Your boyfriend probably has you figured out by now, and he knows that you will tolerate his misbehavior, which gives him tacit permission to do whatever he feels like doing. From where I sit, you’re the real sap. If you’re really serious about reining in your wayward BF, you’d better come up with a clear, unambiguous message about what you will and will not tolerate. Until you do precisely that, he’ll just think that he can roam wherever he wants and whenever he wants.

If the two of you are supposed to be living in a sexually exclusive relationship, and he’s taking his business elsewhere, then he’s got a problem, too. However, I caution you against thinking that his sexual behaviors are an addiction. Because they’re not.  And thinking they are will not help you find the solution to the problems you folks are having.

There are root causes for his behavior, just like there are root causes for your behavior. To get to the bottom of all of this, each of you will need to invest a good deal of time and energy with a qualified therapist. One can only hope that there’s a big enough bank of goodwill between the two of you to carry the day because overcoming your obsession and his compulsions will demand all of your emotional resources.

Dear Dr. Dick,
I have been in a relationship for five years now and truly love my partner, however I can never seem to get enough sex. I am 30 and he is 29, but I constantly find myself in the chat rooms lookin’ for younger guys to have sex with. It’s more than just a hobby—it’s a habit! I’ve actually lost jobs because he’d be out of town and I’d spend almost every waking hour on the PC with a cocktail looking for sex, not caring about anything else. It’s like I’m addicted to sex. He knows I have played around (I actually have talked him into three-ways a few times), but he has no idea how extreme it’s become. I don’t know what’s wrong with me. I’m not unhappy with him. I just can’t seem to stop wanting sex with younger guys. Any suggestions?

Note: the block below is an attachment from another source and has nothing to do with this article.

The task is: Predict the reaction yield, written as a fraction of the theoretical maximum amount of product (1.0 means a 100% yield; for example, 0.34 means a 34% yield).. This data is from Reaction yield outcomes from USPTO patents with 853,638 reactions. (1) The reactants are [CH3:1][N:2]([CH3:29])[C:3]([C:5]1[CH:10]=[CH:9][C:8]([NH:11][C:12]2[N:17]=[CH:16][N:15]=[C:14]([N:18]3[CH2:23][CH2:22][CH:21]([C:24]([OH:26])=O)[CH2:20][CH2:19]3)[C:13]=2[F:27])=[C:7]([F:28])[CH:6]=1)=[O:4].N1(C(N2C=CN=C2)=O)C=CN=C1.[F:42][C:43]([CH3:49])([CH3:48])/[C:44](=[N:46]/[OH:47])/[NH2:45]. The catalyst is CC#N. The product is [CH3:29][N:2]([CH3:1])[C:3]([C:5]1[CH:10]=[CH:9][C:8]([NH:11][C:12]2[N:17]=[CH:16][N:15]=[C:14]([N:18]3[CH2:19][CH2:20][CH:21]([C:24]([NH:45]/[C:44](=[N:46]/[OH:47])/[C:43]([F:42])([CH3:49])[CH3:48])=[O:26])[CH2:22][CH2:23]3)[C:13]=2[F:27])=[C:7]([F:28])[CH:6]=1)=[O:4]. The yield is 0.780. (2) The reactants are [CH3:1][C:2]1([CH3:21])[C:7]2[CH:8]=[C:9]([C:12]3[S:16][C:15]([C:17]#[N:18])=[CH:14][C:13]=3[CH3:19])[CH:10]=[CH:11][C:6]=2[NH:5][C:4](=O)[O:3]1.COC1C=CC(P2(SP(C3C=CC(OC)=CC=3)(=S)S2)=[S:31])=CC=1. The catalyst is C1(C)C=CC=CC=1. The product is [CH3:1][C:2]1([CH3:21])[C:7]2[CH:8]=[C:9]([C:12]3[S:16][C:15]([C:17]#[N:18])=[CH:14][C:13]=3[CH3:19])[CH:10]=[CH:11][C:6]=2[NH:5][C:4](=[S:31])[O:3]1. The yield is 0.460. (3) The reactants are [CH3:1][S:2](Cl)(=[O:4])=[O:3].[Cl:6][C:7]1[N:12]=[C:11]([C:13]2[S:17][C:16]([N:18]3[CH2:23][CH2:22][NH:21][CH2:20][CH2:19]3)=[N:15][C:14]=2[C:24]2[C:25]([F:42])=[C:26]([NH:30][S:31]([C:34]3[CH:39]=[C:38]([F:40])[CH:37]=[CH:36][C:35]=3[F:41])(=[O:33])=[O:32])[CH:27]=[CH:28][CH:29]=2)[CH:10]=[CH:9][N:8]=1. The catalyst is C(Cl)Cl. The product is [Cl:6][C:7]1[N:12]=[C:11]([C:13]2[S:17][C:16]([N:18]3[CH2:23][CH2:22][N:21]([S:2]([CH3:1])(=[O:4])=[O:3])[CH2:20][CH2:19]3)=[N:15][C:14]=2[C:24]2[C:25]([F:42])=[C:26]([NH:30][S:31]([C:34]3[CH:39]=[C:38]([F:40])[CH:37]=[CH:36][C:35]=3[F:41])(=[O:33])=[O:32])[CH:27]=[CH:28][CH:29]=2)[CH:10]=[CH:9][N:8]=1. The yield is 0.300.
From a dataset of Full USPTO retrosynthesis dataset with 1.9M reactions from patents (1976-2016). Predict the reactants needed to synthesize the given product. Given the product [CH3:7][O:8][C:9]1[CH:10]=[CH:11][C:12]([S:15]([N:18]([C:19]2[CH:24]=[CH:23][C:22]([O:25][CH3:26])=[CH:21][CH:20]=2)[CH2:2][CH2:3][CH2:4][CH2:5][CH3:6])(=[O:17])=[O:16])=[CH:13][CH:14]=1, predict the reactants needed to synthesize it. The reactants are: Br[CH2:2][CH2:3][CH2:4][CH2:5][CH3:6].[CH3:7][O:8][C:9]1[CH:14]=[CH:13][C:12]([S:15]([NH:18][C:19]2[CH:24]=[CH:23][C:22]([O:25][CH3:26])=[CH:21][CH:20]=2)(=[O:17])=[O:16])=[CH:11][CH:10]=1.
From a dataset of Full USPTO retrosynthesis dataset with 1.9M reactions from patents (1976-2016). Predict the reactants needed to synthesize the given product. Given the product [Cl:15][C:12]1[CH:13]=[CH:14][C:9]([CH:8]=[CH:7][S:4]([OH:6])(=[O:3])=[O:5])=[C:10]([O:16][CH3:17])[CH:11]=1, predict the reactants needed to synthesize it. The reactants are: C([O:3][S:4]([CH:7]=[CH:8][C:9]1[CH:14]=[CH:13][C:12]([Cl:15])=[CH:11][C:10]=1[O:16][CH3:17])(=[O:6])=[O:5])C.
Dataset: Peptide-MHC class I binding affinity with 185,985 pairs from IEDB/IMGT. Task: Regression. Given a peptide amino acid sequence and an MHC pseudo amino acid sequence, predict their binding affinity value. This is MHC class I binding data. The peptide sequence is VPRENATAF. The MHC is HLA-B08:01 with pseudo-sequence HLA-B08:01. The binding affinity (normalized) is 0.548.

— Brian

It’s interesting that you should tell me about your compulsive sexual behavior in the same breath that you tell me of your love for your partner. As you’ve probably guessed already, there isn’t really much of a connection between the two. Love and sex are two very different things. Sometimes they go together, but not always or even often for that matter.

It appears to me that you’ve really got two problems happening simultaneously: First, your compulsive prowling of the internet for sex (complicated, I might add, by your alcohol consumption). Second, the deception you’re practicing on your partner. Let’s deal with each of these in turn.

Your particular sexual activity, like any compulsive behavior (overeating, excessive shopping, etc.), is more than just a bad habit. It’s a serious psychological dysfunction. Take it from me: breaking this behavior pattern will be nearly impossible without some professional help. If the problem is as serious as you say, then you’d better seek help right away. This sort of thing, if left untreated, will not only destroy your relationship, it will ruin your life. When you seek that professional help, I encourage you to include information about your alcohol consumption. If there is an addiction in all of this, it’s the alcohol, not the sex. And in your case, the addiction may be fueling the compulsion.

Now, regarding your relationship. It’s imperative that you come clean with your partner about your sexual obsessions and compulsions, as well as your probable alcohol addiction. Not only will you feel better about not lying to him anymore, you’re going to need his support in overcoming the difficult obstacles you face. I suggest that you attend to this right away. There’s not a moment to lose.

Good Luck

Slut Shaming

Name: Martin
Gender: Male
Age: 50
Location:
Thanks in advance for your assistance, Dr. Dick.
Here’s my dilemma; I’m so in love with my partner, he’s actually the man of my dreams. We met much later in life, he being 45 and I’m 50.
I was married before w/children, out now as a gay man and all is well with my children’s relationship.
My partner has always known he was gay, has had numerable relationships, and was a sexual addict. He has wanted me to understand his past in relationship to his level of happiness now, stating that he was a bottom slut only because he was never truly in love or satisfied.
He wants me to believe that “I’m the one” that has changed his life-long addiction to strange dick up his ass.